Federal District Court Judges and the Decision to Publish*

Article excerpt

Federal district court judges decide to publish just one or two out of every ten opinions. This study tries to explain why judges publish opinions in some cases and not others. I test for the influence of the one legal constraint on publication, the official publication guidelines, and for the influences of several extra-legal factors. Federal district court judges seem likely to publish opinions that meet the official guidelines and that feature powerful, well-placed litigants and counsel, judges in circuits where the court of appeals publish heavily also do so. There is no evidence that appointing presidents' ideological preferences influence appointees' publication decisions, or that a win for an important actor is influential beyond the actor's presence itself.

The federal district court judge decides the outcome of a case; the judge settles a A dispute between parties. Then, like the Supreme Court, the judge often writes an opinion explaining the decision and setting forth legal rules. But that is not the last important decision the judge must make concerning the opinion; should this opinion be submitted for publication?

Selective publication is the rule in the federal district courts as it is in the circuit courts of appeals, where it has been studied at some length. The policy of encouraging limited publication was introduced in 1964 when the Judicial Conference of the United States addressed the burgeoning federal court caseload and its impact on publication, and noted that the increasing number of published opinions was straining the resources of public and private law libraries. The 1973 Advisory Council for Appellate Justice Report issued formal guidelines governing publication of district court opinions (as well as those of the circuit courts of appeal). An opinion should be published if it does any one of the following: 1) "lays down a new rule of law, or alters or modifies an existing rule"; 2) "involves a legal issue of continuing public interest," rather than "general public interest of a fleeting nature"; 3) "criticizes existing law," especially calling for change by a higher court or legislature; or 4) resolves a conflict of authority and "rationalizes apparent divergencies in the way an existing rule has been applied" (Martineau, 1994:124; see also West Publishing Company, 1994).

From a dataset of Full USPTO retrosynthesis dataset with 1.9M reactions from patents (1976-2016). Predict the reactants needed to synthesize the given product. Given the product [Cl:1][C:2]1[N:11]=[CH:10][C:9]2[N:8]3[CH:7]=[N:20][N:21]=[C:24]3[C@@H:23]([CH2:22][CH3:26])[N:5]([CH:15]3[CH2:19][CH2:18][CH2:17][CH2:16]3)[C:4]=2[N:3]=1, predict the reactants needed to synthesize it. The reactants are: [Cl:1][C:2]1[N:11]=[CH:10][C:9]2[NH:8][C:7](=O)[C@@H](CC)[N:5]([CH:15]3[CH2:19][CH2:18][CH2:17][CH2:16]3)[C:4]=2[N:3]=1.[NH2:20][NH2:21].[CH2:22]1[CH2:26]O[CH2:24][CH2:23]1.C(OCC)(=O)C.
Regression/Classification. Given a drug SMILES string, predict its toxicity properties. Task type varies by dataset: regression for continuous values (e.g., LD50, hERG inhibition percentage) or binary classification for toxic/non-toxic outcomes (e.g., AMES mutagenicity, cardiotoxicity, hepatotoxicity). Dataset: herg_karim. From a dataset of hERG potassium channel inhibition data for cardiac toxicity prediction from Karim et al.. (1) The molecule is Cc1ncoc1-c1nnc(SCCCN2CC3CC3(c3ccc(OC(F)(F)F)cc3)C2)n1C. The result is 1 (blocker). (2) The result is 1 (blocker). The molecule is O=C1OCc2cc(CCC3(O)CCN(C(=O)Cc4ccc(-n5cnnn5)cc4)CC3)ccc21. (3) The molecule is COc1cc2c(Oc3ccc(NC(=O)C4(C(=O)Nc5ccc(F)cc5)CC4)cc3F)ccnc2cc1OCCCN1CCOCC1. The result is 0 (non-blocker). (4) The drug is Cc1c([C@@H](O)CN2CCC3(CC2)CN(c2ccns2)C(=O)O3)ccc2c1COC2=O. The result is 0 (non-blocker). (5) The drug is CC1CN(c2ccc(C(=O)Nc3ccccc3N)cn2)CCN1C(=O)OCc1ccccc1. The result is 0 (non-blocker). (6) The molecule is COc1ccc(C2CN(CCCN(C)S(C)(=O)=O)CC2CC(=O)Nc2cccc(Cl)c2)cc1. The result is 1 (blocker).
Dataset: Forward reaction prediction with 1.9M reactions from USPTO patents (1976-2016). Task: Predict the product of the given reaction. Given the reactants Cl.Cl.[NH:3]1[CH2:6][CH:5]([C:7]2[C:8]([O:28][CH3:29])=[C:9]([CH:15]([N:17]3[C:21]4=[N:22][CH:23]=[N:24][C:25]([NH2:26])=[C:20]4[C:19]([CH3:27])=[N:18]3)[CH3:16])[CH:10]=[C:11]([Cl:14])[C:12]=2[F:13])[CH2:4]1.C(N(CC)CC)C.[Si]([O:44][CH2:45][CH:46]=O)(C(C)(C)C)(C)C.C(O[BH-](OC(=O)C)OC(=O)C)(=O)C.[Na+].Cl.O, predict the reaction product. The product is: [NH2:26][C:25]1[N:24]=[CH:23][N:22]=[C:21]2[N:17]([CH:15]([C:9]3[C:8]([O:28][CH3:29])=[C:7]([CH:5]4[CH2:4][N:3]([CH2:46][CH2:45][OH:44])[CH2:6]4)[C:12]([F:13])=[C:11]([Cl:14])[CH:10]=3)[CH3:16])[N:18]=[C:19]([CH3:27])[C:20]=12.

These formal rules governing publication are quite broad. The district court judge has wide discretion in deciding to publish an opinion, unmatched even by that of the circuit judge, who generally must gain the support of the majority participating in the decision.1

Opinions are published in printed volumes of the Federal Supplement (F.Supp.) and the Federal Rules of Decision (F.R.D.), both compiled by a private firm, West Publishing Company. All district court opinions appearing in the printed volumes, plus more, are included on West's computerized legal research database, Westlaw, and on LEXIS, a service provided by Reed Elsevier, Inc. Generally, West and LEXIS will publish any decision sent to them by a federal judge (Rowland and Carp, 1996; see also Siegelman and Donohue, 1990.) Federal district court judges release fewer than 20 percent of their written opinions for publication (findings of this study; see also Siegelman and Donohue, 1990).

How does the judge decide which decisions shall be published and which will remain essentially private? Analysis of the judge's decision process concerning publication provides a unique window into the motives of judges. Other decisions that judges make, decisions on the merits of cases and decisions on whether to grant discretionary review, have yielded considerable insight into motivations. Compared to these types of decisions, the district court judge's decision to publish is unconstrained by external rules, oversight, or pressure from colleagues. Studying the publication decision allows the researcher to tap pure judicial motives.

A better understanding of how district judges approach the publication decision will also assist in evaluating this practice of the lack of availability of much of the output of the federal district courts. …